Monday, January 26, 2009

Australia Day

On April 20th, 1770, Captain James Cook and the crew of his ship, HMS Endeavour, became the first Europeans to see the east coast of what we now call Australia. He named the land New South Wales, after his homeland of South Wales, and claimed it for Britain.

Back in England, the jails were overflowing with prisoners. Despite the fact that Captain Cook had made contact with the Aborigines, the British declared that New South Wales was uninhabited [no one lived there] and sent 11 ships full of prisoners there to start a colony. These ships are now known as the First Fleet. The First Fleet arrived in Sydney on January 26th, 1788 – 221 years ago today!
A ship like one of the First Fleet in modern-day Sydney Harbour
January 26th is now celebrated as Australia Day, a national public holiday that is marked by special events around the country. Many towns & cities hold special ceremonies & fireworks displays. The Prime Minister of Australia gives a special address to the nation [a speech that is broadcast on TV & radio stations], and special awards are presented to Australians who have done good things. Also on this day, there is usually a special cricket match, as well as some big outdoor music festivals.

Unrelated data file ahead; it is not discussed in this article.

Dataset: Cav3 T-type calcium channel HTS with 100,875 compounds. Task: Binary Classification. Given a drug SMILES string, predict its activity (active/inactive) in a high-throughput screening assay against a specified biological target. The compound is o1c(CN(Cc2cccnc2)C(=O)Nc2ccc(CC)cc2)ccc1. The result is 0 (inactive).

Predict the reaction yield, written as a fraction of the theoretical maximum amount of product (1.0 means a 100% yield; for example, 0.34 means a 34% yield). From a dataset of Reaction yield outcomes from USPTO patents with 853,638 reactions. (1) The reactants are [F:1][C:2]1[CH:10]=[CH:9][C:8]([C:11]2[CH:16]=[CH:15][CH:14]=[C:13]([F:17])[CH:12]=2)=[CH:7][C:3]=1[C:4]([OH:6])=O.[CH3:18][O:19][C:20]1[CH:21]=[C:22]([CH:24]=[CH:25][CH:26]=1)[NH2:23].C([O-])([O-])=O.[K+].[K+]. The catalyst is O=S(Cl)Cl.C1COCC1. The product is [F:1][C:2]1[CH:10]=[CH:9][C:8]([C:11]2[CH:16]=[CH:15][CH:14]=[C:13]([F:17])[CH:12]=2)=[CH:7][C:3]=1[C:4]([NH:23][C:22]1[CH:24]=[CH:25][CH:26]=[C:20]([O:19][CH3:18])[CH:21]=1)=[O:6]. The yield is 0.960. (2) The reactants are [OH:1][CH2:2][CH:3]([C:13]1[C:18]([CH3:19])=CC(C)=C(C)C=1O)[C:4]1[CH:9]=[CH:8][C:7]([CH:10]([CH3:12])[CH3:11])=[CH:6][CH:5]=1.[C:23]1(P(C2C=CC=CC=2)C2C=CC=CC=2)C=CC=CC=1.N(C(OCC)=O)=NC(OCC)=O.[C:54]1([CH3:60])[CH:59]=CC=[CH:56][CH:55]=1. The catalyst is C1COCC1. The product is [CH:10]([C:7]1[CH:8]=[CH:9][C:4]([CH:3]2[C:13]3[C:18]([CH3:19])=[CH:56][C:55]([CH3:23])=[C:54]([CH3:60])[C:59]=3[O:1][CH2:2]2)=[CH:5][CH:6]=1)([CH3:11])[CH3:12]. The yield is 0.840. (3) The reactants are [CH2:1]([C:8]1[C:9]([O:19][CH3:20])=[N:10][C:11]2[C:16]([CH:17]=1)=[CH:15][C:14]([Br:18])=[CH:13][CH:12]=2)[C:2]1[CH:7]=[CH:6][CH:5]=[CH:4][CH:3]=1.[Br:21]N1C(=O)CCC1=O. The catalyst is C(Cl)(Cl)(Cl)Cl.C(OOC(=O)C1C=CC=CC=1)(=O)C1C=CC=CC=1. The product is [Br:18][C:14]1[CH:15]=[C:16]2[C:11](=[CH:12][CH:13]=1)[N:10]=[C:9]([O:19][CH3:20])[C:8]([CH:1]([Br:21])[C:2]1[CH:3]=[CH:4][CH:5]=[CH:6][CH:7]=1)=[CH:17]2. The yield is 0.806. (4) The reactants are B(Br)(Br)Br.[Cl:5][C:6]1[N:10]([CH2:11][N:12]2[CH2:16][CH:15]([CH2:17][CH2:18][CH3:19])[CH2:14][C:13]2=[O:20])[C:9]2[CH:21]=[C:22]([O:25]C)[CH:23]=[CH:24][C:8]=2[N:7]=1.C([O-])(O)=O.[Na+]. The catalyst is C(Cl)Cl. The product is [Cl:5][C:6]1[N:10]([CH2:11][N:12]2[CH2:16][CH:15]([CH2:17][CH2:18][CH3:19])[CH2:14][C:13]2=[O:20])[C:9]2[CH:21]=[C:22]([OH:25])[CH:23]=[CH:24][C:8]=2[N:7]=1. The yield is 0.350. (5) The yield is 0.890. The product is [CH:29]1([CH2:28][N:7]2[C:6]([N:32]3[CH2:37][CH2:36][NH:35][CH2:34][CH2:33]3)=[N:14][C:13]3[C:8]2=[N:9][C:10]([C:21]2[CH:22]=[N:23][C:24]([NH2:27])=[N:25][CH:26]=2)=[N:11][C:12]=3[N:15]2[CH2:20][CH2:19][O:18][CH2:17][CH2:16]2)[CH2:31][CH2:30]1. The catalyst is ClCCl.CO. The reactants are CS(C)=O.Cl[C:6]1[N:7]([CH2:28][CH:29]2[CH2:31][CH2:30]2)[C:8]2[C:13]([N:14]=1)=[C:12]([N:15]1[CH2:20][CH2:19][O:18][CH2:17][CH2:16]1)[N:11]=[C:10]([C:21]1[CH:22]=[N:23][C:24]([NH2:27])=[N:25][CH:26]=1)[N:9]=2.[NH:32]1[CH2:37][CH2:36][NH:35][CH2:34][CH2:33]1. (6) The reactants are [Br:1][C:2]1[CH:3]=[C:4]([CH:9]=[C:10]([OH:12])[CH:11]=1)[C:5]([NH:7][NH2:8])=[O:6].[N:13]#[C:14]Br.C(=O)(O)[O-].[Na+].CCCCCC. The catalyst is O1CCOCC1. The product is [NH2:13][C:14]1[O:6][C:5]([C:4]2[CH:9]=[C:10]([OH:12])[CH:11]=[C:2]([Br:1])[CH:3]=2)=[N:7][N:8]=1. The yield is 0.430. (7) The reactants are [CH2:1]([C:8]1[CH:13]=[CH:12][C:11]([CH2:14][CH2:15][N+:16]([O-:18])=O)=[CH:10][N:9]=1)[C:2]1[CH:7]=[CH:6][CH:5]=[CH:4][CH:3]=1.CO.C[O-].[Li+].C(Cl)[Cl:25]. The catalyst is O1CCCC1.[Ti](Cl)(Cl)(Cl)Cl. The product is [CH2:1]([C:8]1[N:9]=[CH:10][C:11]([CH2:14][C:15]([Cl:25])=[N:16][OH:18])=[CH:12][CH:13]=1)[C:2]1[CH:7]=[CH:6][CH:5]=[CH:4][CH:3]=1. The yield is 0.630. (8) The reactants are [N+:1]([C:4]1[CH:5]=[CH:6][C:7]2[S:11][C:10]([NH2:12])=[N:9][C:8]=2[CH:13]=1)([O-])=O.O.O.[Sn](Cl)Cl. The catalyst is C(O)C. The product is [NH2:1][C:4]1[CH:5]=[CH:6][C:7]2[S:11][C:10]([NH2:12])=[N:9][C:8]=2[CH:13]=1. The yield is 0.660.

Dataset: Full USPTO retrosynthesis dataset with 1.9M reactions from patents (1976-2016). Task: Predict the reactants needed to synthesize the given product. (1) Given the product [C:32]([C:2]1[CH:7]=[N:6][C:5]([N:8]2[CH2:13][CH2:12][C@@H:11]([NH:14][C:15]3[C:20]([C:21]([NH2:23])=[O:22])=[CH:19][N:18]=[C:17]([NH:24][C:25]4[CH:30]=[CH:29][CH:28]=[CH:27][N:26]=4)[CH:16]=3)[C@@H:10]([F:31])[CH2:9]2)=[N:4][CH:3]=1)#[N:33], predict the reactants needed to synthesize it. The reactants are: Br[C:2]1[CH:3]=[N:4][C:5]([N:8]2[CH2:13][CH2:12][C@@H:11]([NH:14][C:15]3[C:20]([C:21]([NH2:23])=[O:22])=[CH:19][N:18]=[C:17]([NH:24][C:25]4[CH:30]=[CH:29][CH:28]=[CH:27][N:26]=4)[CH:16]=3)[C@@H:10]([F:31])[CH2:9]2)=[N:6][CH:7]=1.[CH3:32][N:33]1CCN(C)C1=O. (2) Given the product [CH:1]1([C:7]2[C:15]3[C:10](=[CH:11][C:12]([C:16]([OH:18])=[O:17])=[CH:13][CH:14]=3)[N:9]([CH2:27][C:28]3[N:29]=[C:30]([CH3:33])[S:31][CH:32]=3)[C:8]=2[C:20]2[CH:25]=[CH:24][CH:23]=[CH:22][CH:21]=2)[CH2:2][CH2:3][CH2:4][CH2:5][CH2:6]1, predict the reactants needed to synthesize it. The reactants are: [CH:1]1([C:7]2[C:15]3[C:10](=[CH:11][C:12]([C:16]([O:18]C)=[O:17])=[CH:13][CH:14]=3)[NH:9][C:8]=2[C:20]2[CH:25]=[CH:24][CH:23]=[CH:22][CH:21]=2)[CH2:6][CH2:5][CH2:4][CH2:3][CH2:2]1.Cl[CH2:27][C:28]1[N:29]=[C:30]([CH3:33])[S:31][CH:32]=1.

The Australian Flag – The Union Jack [British Flag] represents Australia's connection to Britain; the 7-pointed star, the 7 states of Australia; and the other stars, the Southern Cross [ a group of stars you can usually see from the southern half of the Earth].
Not everyone thinks that Australia Day should be a celebration! Aborigines hold “Invasion Day” and “Survival Day” events, protesting the fact that their country was invaded [taken over by force] by the British and celebrating that their people & culture somehow survived.
Some anti-Australia Day graffiti on a wall in the Rocks, the oldest part of Sydney
The Australian Aboriginal Flag – The black represents the people; the red, their land & blood; and the yellow, their sun

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